With the release of Firefox 48, we feel WebExtensions are in a stable state. We recommend developers start to use the WebExtensions API for their add-on development. Over the last release more than 82 bugs were closed on WebExtensions alone.
If you have authored an add-on in the past and are curious how it’s affected by the upcoming changes, please use the lookup tool. There is also a wiki page filled with resources to support you through the changes.
The options v2 API is now supported so that developers can implement an options UI for their users. We do not plan to support the options v1 API, which is deprecated in Chrome. You can see an example of how to use this API in the WebExtensions examples on Github.
In Firefox 48 we pushed hard to make the WebRequest API a solid foundation for privacy and security add-ons such as Ghostery, RequestPolicy and NoScript. With the current implementation of the onErrorOccurred function, it is now possible for Ghostery to be written as a WebExtension.
The addition of reliable origin information was a major requirement for existing Firefox security add-ons performing cross-origin checks such as NoScript or uBlock Origin. This feature is unique to Firefox, and is one of our first expansions beyond parity with the Chrome APIs for WebExtensions.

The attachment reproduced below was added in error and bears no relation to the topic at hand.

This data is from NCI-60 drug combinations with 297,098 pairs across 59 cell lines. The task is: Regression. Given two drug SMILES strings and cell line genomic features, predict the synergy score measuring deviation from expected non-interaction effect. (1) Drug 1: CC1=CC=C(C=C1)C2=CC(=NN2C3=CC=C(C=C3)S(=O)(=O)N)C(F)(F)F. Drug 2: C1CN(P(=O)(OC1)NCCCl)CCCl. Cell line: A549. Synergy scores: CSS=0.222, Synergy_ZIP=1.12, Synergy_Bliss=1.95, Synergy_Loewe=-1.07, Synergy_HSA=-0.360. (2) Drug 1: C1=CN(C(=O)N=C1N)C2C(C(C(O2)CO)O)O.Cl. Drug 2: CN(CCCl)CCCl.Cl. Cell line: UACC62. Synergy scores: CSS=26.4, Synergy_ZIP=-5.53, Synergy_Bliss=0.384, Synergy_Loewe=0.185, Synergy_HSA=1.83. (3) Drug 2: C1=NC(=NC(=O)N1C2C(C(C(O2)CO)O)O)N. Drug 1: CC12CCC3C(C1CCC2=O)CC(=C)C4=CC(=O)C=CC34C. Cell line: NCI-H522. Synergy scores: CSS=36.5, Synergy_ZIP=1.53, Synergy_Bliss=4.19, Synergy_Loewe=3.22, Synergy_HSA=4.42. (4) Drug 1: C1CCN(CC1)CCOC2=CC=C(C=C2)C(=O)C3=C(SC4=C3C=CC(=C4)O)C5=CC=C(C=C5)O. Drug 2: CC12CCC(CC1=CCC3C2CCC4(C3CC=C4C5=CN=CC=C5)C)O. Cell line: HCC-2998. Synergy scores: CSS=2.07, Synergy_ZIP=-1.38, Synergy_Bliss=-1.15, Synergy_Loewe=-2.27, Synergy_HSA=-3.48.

Although requestBody support is not in Firefox 48 at the time of publication, we hope it will be uplifted. This change to Gecko is quite significant because it will allow NoScript’s XSS filter to perform much better as a WebExtension, with huge speed gains (20 times or more) in some cases over the existing XUL and XPCOM extension for many operations (e.g. form submissions that include file uploads).
We’ve also had the chance to dramatically increase our unit test coverage again across the WebExtensions API, and now our modules have over 92% test coverage.
Content Security Policy Support
"script-src 'self'; object-src 'self';"
For example, to load scripts from example.com, the manifest would include a policy configuration that would look like this:
"content_security_policy": "script-src 'self' https://example.com; object-src 'self'"
Please note: this will be a backwards incompatible change for any Firefox WebExtensions that did not adhere to this CSP. Existing WebExtensions that do not adhere to the CSP will need to be updated.
To improve the compatibility with Chrome, a change has landed in Firefox that allows an add-on to be run in Firefox without the add-on id specified. That means that Chrome add-ons can now be run in Firefox with no manifest changes using about:debugging and loading it as a temporary add-on.
Support for WebExtensions with no add-on id specified in the manifest is being added to addons.mozilla.org (AMO) and our other tools, and should be in place on AMO for when Firefox 48 lands in release.